Sometimes we just need a higher than usual amount of iron, compared to others. Endurance sport, increased physical work, growth spurts in children and teenagers, pregnancy and lactation all increase our demands on iron.

A common cause of iron loss, resulting in anaemia, is menstruation related. Periods that are heavy, long or too frequent need to be treated rather than focus on iron replenishment alone. In naturopathy we may look at hormonal normalization, uterine astringing and other nutritional deficiencies to correct the underlying problem.

Other forms of blood loss can contribute to anaemia. An internal bleed, such as in the bowel or other organs is a potentially serious problem and needs to be investigated.

Digestive problems, inhibiting iron uptake are also common. Bowel conditions like parasites such as hookworms, chronic diarrhoea, coeliac disease and Crohns can be an issue.

Other illnesses, such as hyperthyroid may contribute to anaemia.

Some drugs including antacids and other prescribed medication for treating ulcers and reflux may inhibit your uptake of iron.

How much iron do we need?

Age mg iron
0-3 months 1.7
4-6 months 4.3
7-12 months 7.8
1-3 years 6.9
4-6 years 6.1
7-10 years 8.7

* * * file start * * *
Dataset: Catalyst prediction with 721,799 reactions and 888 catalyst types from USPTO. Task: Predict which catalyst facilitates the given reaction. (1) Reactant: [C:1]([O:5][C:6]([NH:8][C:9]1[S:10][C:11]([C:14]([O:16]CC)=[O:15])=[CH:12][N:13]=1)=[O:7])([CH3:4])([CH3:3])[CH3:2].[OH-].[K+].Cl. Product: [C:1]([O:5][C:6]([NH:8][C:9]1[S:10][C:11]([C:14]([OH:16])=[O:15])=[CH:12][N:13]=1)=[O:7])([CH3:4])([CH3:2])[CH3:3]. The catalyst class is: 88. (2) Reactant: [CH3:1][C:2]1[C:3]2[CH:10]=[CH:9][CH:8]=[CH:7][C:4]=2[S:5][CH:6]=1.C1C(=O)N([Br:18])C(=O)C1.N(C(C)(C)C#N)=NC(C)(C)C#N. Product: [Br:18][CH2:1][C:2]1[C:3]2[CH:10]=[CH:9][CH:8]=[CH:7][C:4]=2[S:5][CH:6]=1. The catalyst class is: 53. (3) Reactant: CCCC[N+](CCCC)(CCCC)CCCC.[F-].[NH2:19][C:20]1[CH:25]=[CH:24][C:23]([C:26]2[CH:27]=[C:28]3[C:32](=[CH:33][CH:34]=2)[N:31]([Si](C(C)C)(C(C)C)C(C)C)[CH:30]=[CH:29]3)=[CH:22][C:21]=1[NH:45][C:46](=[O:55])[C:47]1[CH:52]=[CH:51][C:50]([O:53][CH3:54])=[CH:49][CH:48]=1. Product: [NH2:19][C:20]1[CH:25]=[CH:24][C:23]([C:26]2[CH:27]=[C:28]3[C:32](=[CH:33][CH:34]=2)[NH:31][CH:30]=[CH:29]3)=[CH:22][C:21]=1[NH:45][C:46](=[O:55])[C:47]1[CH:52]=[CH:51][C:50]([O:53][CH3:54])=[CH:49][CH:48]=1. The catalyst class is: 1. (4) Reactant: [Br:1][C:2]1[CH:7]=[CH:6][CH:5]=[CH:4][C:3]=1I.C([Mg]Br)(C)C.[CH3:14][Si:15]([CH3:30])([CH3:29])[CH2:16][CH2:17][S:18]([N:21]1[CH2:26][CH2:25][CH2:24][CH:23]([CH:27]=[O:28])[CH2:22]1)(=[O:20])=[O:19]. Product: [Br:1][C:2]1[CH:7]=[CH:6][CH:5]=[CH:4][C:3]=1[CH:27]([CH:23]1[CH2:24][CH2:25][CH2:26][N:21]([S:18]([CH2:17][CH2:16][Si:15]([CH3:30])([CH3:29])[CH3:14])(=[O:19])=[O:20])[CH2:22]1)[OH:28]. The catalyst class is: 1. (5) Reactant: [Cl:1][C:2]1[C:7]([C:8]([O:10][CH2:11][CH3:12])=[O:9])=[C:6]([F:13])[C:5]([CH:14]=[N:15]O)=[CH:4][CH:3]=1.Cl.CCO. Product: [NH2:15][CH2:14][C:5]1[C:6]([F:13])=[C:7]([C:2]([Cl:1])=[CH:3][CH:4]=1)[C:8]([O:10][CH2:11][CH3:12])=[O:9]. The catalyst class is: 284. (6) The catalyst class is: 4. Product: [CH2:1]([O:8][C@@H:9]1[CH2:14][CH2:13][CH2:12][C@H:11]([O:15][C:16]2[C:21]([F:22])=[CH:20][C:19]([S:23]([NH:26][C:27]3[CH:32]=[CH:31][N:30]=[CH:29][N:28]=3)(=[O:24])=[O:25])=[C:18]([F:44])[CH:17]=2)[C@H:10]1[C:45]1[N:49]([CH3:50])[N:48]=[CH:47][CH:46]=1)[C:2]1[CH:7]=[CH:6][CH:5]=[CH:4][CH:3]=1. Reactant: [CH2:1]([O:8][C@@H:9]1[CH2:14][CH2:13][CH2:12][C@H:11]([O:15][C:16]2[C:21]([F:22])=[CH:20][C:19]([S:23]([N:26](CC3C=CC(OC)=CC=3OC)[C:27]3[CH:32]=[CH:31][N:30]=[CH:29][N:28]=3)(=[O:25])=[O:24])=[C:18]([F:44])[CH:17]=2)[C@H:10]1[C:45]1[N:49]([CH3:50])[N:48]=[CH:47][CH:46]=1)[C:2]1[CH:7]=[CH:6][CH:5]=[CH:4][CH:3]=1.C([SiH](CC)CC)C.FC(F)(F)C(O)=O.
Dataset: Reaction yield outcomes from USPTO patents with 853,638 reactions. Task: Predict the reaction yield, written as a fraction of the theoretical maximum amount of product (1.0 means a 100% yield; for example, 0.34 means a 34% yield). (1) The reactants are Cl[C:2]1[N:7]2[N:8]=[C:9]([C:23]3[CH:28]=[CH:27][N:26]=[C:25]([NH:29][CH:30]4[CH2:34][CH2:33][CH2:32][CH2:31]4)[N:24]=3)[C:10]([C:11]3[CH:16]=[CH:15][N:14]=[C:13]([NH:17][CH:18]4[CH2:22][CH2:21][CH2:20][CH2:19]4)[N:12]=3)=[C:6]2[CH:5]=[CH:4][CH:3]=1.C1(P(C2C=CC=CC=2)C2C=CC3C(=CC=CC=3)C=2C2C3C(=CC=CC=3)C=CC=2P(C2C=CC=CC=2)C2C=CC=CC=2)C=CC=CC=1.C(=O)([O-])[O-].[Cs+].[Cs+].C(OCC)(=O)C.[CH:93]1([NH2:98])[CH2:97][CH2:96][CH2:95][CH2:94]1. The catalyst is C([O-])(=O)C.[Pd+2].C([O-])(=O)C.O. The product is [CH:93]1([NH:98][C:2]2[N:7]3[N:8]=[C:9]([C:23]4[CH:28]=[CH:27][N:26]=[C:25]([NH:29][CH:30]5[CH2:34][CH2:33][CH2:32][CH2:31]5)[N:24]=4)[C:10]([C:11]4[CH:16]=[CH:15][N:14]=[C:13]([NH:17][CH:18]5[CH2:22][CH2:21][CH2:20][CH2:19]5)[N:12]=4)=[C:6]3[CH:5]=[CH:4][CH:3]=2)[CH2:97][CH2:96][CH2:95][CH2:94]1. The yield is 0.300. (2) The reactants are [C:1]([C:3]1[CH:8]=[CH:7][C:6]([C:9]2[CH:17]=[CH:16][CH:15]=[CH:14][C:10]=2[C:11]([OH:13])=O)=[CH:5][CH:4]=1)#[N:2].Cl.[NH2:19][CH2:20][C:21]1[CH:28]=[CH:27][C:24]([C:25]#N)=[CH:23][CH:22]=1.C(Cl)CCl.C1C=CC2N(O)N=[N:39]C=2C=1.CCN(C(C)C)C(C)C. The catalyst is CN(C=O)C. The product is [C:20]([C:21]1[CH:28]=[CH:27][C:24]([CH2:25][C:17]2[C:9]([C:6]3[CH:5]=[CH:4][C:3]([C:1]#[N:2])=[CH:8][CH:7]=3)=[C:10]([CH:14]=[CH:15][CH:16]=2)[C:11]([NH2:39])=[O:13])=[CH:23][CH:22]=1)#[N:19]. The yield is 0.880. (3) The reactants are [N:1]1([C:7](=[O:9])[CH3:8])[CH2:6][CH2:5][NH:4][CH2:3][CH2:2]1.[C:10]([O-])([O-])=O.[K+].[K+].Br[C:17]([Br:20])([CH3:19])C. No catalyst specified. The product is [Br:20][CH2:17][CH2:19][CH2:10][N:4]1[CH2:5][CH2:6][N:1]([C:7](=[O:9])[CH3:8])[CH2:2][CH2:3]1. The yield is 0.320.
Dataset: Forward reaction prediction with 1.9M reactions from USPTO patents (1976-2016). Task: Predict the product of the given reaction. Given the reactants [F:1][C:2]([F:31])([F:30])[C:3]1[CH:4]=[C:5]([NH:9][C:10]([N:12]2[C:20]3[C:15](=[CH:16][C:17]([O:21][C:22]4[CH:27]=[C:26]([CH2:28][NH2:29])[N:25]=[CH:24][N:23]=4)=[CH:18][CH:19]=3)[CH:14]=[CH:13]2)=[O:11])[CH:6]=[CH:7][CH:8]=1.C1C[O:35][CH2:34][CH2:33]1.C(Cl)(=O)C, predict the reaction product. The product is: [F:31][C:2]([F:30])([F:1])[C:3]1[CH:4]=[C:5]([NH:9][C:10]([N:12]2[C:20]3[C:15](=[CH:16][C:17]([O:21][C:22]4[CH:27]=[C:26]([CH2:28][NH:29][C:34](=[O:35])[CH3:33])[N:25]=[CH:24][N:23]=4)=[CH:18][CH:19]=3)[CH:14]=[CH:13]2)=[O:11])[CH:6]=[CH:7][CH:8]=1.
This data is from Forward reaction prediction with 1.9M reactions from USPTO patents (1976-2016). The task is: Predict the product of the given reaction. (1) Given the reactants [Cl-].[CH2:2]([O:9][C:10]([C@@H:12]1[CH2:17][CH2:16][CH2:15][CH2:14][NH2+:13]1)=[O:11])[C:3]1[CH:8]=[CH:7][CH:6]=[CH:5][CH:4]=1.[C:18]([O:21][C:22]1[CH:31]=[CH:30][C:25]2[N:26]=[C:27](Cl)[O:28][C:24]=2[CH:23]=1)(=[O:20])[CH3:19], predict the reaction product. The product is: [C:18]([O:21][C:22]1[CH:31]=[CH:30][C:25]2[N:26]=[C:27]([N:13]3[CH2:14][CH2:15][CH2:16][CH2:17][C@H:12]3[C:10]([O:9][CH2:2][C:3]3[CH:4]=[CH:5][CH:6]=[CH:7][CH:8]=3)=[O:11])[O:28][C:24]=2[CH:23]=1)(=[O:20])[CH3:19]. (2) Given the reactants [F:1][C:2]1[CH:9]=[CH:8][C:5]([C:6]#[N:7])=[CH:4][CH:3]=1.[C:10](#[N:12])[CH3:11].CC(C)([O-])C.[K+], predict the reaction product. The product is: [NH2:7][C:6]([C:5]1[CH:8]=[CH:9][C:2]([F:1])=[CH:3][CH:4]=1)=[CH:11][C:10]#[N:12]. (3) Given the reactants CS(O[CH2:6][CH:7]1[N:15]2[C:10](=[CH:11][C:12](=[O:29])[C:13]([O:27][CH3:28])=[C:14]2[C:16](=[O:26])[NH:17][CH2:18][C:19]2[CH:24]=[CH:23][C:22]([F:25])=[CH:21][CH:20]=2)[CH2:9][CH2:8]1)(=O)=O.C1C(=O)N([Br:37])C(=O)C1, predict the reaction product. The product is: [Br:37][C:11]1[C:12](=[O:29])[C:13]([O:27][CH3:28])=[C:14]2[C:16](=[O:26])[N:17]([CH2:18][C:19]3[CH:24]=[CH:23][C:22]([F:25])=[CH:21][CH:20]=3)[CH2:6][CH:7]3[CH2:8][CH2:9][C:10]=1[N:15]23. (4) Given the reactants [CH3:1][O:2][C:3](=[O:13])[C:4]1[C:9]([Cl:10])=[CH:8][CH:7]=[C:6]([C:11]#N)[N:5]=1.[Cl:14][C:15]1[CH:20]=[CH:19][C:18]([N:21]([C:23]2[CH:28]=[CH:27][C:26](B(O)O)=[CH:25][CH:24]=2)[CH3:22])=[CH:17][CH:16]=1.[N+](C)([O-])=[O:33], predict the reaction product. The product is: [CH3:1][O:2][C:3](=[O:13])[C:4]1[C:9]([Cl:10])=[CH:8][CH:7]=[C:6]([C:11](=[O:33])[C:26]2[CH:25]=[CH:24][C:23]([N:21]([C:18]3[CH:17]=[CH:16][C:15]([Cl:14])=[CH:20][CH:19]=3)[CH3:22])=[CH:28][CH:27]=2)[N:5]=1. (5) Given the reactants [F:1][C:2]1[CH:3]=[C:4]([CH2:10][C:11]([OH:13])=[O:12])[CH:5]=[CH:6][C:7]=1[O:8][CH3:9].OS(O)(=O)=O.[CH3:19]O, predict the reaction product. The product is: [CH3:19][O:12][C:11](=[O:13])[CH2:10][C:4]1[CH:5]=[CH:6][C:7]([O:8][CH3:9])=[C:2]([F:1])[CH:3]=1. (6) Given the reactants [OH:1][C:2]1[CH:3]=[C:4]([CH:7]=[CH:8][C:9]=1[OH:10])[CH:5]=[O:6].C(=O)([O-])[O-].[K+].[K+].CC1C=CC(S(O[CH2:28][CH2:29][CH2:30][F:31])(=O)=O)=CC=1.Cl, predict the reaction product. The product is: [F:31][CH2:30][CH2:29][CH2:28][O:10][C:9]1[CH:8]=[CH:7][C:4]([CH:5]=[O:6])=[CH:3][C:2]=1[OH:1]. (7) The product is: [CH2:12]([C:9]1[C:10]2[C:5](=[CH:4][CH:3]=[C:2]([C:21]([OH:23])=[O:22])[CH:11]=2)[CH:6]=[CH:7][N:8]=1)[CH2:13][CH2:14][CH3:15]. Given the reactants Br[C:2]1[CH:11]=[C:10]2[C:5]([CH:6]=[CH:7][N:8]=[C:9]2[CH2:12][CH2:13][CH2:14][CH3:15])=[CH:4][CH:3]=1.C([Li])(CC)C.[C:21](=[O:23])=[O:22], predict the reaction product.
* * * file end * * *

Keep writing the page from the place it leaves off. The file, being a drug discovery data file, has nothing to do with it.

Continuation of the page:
Men aged 11-18 11.3
Men aged 19 and over 8.7
Women aged 11-50 14.8
Pregnant women 27.0
Postmenopausal women 8.7

Dietary sources of iron

food (quantity) [approx iron content (mg)]

oysters (85 g) [13.2]
beef liver (100 g) [6.5 ]
prune juice (1/2 c) [5.2]
parsley (50g) [4.9]
spinach (100 g) [3.0]
canned sardines (120 g) [3.24]
lean beef (100g) [3.1]
cashew nuts (50 g) [2.5]
lean lamb (100 g) [2.5]
kidney beans (1/2 c) [2.1]
lean pork (100 g) [1.4]
canned tuna (100 g) [1.0]
chicken (100 g) [0.9]

(Sources Queensland Health and University of Maryland)

Supplementing iron

Many GP’s and dieticians in Australia will primarily recommend two sources of iron – dietary in the form of meat or a supplement of ferrous sulphate (produced by pharmaceutical companies). The averages GP gets very little nutritional education in their basic training and at times rely on pharmaceutical industry advice and information via dieticians and other associations. Meat and Livestock Australia are a sponsor of the Dieticians Association of Australia while that may not directly influence the Associations advice, it is a notable commercial partnership.

Ferrous sulphate (Fefol, Ferogradumet etc) commonly causes gut upsets like constipation, nausea, vomiting and dark coloured stools. Because of this naturopaths tend to recommend a more gentle form of iron supplementation such as ferrous fumerate, with added vitamin C, or liquid forms incorporating herbs and nutrients.

Note: Some antibiotics, like tetracycline should not be taken with an iron supplement or an iron rich meal as it may reduce the drug’s effectiveness.


Vegetarian Society fact sheets on iron and raising vegetarian children.

USA Government fact sheet.

Vegan resources